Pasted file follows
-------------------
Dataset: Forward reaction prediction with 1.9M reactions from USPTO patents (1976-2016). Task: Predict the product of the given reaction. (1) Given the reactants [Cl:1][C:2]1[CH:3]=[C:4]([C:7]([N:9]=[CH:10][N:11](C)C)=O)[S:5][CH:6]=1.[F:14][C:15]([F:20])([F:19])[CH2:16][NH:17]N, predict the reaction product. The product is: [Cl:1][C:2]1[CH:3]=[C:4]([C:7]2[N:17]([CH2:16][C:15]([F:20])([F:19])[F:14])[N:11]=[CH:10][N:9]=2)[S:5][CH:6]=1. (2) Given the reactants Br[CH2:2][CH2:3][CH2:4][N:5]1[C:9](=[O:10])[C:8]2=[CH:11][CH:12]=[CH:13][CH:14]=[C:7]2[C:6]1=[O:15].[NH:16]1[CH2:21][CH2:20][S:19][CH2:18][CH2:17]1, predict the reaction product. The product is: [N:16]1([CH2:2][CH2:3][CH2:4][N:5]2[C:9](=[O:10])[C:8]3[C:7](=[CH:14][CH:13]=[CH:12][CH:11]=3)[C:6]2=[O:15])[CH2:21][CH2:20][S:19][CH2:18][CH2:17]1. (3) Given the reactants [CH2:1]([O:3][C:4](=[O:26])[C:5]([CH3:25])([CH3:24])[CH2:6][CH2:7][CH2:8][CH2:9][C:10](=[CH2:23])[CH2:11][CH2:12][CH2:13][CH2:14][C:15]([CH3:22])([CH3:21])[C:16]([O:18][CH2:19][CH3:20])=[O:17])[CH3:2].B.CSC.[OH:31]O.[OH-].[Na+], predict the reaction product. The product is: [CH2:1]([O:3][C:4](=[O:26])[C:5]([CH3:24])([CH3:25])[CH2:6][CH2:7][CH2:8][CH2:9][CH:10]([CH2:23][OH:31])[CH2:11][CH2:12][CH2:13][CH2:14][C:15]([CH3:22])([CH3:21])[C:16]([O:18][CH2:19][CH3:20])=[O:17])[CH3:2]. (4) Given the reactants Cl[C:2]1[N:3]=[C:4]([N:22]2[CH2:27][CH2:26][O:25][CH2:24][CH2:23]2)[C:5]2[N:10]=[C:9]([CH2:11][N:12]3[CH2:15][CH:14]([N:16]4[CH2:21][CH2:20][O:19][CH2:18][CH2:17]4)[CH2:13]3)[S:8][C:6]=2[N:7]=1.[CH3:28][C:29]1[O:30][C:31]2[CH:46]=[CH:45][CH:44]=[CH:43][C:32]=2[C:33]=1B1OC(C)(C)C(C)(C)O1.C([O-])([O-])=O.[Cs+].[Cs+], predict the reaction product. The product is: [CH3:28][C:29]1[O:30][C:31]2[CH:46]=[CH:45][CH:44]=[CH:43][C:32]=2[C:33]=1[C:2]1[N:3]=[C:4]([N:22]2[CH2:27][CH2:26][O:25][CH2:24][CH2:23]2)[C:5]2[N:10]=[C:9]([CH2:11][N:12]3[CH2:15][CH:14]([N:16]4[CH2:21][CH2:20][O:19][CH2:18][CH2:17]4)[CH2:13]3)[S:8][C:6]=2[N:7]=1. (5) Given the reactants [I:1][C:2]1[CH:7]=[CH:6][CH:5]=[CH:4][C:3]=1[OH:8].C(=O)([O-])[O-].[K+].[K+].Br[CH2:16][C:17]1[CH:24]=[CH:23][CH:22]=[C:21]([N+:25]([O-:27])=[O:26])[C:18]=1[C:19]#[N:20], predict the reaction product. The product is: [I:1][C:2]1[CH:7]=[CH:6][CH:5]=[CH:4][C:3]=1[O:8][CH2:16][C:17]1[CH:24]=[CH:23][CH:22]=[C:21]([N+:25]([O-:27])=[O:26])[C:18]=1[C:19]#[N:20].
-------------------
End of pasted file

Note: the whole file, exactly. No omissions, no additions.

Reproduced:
Dataset: Forward reaction prediction with 1.9M reactions from USPTO patents (1976-2016). Task: Predict the product of the given reaction. (1) Given the reactants [Cl:1][C:2]1[CH:3]=[C:4]([C:7]([N:9]=[CH:10][N:11](C)C)=O)[S:5][CH:6]=1.[F:14][C:15]([F:20])([F:19])[CH2:16][NH:17]N, predict the reaction product. The product is: [Cl:1][C:2]1[CH:3]=[C:4]([C:7]2[N:17]([CH2:16][C:15]([F:20])([F:19])[F:14])[N:11]=[CH:10][N:9]=2)[S:5][CH:6]=1. (2) Given the reactants Br[CH2:2][CH2:3][CH2:4][N:5]1[C:9](=[O:10])[C:8]2=[CH:11][CH:12]=[CH:13][CH:14]=[C:7]2[C:6]1=[O:15].[NH:16]1[CH2:21][CH2:20][S:19][CH2:18][CH2:17]1, predict the reaction product. The product is: [N:16]1([CH2:2][CH2:3][CH2:4][N:5]2[C:9](=[O:10])[C:8]3[C:7](=[CH:14][CH:13]=[CH:12][CH:11]=3)[C:6]2=[O:15])[CH2:21][CH2:20][S:19][CH2:18][CH2:17]1. (3) Given the reactants [CH2:1]([O:3][C:4](=[O:26])[C:5]([CH3:25])([CH3:24])[CH2:6][CH2:7][CH2:8][CH2:9][C:10](=[CH2:23])[CH2:11][CH2:12][CH2:13][CH2:14][C:15]([CH3:22])([CH3:21])[C:16]([O:18][CH2:19][CH3:20])=[O:17])[CH3:2].B.CSC.[OH:31]O.[OH-].[Na+], predict the reaction product. The product is: [CH2:1]([O:3][C:4](=[O:26])[C:5]([CH3:24])([CH3:25])[CH2:6][CH2:7][CH2:8][CH2:9][CH:10]([CH2:23][OH:31])[CH2:11][CH2:12][CH2:13][CH2:14][C:15]([CH3:22])([CH3:21])[C:16]([O:18][CH2:19][CH3:20])=[O:17])[CH3:2]. (4) Given the reactants Cl[C:2]1[N:3]=[C:4]([N:22]2[CH2:27][CH2:26][O:25][CH2:24][CH2:23]2)[C:5]2[N:10]=[C:9]([CH2:11][N:12]3[CH2:15][CH:14]([N:16]4[CH2:21][CH2:20][O:19][CH2:18][CH2:17]4)[CH2:13]3)[S:8][C:6]=2[N:7]=1.[CH3:28][C:29]1[O:30][C:31]2[CH:46]=[CH:45][CH:44]=[CH:43][C:32]=2[C:33]=1B1OC(C)(C)C(C)(C)O1.C([O-])([O-])=O.[Cs+].[Cs+], predict the reaction product. The product is: [CH3:28][C:29]1[O:30][C:31]2[CH:46]=[CH:45][CH:44]=[CH:43][C:32]=2[C:33]=1[C:2]1[N:3]=[C:4]([N:22]2[CH2:27][CH2:26][O:25][CH2:24][CH2:23]2)[C:5]2[N:10]=[C:9]([CH2:11][N:12]3[CH2:15][CH:14]([N:16]4[CH2:21][CH2:20][O:19][CH2:18][CH2:17]4)[CH2:13]3)[S:8][C:6]=2[N:7]=1. (5) Given the reactants [I:1][C:2]1[CH:7]=[CH:6][CH:5]=[CH:4][C:3]=1[OH:8].C(=O)([O-])[O-].[K+].[K+].Br[CH2:16][C:17]1[CH:24]=[CH:23][CH:22]=[C:21]([N+:25]([O-:27])=[O:26])[C:18]=1[C:19]#[N:20], predict the reaction product. The product is: [I:1][C:2]1[CH:7]=[CH:6][CH:5]=[CH:4][C:3]=1[O:8][CH2:16][C:17]1[CH:24]=[CH:23][CH:22]=[C:21]([N+:25]([O-:27])=[O:26])[C:18]=1[C:19]#[N:20].